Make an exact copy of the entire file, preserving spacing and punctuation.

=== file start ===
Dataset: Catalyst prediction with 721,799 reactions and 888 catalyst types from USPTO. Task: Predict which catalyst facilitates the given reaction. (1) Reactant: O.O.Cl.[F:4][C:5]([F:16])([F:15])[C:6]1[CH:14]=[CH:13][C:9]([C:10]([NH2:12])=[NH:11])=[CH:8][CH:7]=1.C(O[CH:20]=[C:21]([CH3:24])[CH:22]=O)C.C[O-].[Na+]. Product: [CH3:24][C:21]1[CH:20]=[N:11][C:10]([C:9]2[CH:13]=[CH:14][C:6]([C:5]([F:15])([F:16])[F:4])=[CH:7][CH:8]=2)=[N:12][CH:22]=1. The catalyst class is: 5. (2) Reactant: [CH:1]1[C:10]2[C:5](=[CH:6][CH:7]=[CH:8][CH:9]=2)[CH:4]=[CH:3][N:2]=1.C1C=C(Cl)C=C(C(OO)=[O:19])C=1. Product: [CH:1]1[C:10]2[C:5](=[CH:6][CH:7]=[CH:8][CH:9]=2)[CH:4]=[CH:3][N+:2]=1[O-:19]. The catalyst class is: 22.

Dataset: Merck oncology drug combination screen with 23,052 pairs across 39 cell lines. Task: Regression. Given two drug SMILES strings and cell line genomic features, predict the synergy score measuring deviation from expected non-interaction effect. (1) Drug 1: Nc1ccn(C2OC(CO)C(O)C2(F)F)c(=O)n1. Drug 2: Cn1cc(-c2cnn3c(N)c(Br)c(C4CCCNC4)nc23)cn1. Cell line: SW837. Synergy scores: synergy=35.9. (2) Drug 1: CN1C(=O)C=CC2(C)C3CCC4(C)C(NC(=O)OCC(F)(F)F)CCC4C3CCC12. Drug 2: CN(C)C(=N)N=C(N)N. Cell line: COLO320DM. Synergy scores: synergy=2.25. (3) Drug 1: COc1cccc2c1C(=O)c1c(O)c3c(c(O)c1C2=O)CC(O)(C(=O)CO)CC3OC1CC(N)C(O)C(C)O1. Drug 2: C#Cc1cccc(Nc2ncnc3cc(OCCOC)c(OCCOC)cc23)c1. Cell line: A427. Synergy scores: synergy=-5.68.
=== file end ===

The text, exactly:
Dataset: Catalyst prediction with 721,799 reactions and 888 catalyst types from USPTO. Task: Predict which catalyst facilitates the given reaction. (1) Reactant: O.O.Cl.[F:4][C:5]([F:16])([F:15])[C:6]1[CH:14]=[CH:13][C:9]([C:10]([NH2:12])=[NH:11])=[CH:8][CH:7]=1.C(O[CH:20]=[C:21]([CH3:24])[CH:22]=O)C.C[O-].[Na+]. Product: [CH3:24][C:21]1[CH:20]=[N:11][C:10]([C:9]2[CH:13]=[CH:14][C:6]([C:5]([F:15])([F:16])[F:4])=[CH:7][CH:8]=2)=[N:12][CH:22]=1. The catalyst class is: 5. (2) Reactant: [CH:1]1[C:10]2[C:5](=[CH:6][CH:7]=[CH:8][CH:9]=2)[CH:4]=[CH:3][N:2]=1.C1C=C(Cl)C=C(C(OO)=[O:19])C=1. Product: [CH:1]1[C:10]2[C:5](=[CH:6][CH:7]=[CH:8][CH:9]=2)[CH:4]=[CH:3][N+:2]=1[O-:19]. The catalyst class is: 22.

Dataset: Merck oncology drug combination screen with 23,052 pairs across 39 cell lines. Task: Regression. Given two drug SMILES strings and cell line genomic features, predict the synergy score measuring deviation from expected non-interaction effect. (1) Drug 1: Nc1ccn(C2OC(CO)C(O)C2(F)F)c(=O)n1. Drug 2: Cn1cc(-c2cnn3c(N)c(Br)c(C4CCCNC4)nc23)cn1. Cell line: SW837. Synergy scores: synergy=35.9. (2) Drug 1: CN1C(=O)C=CC2(C)C3CCC4(C)C(NC(=O)OCC(F)(F)F)CCC4C3CCC12. Drug 2: CN(C)C(=N)N=C(N)N. Cell line: COLO320DM. Synergy scores: synergy=2.25. (3) Drug 1: COc1cccc2c1C(=O)c1c(O)c3c(c(O)c1C2=O)CC(O)(C(=O)CO)CC3OC1CC(N)C(O)C(C)O1. Drug 2: C#Cc1cccc(Nc2ncnc3cc(OCCOC)c(OCCOC)cc23)c1. Cell line: A427. Synergy scores: synergy=-5.68.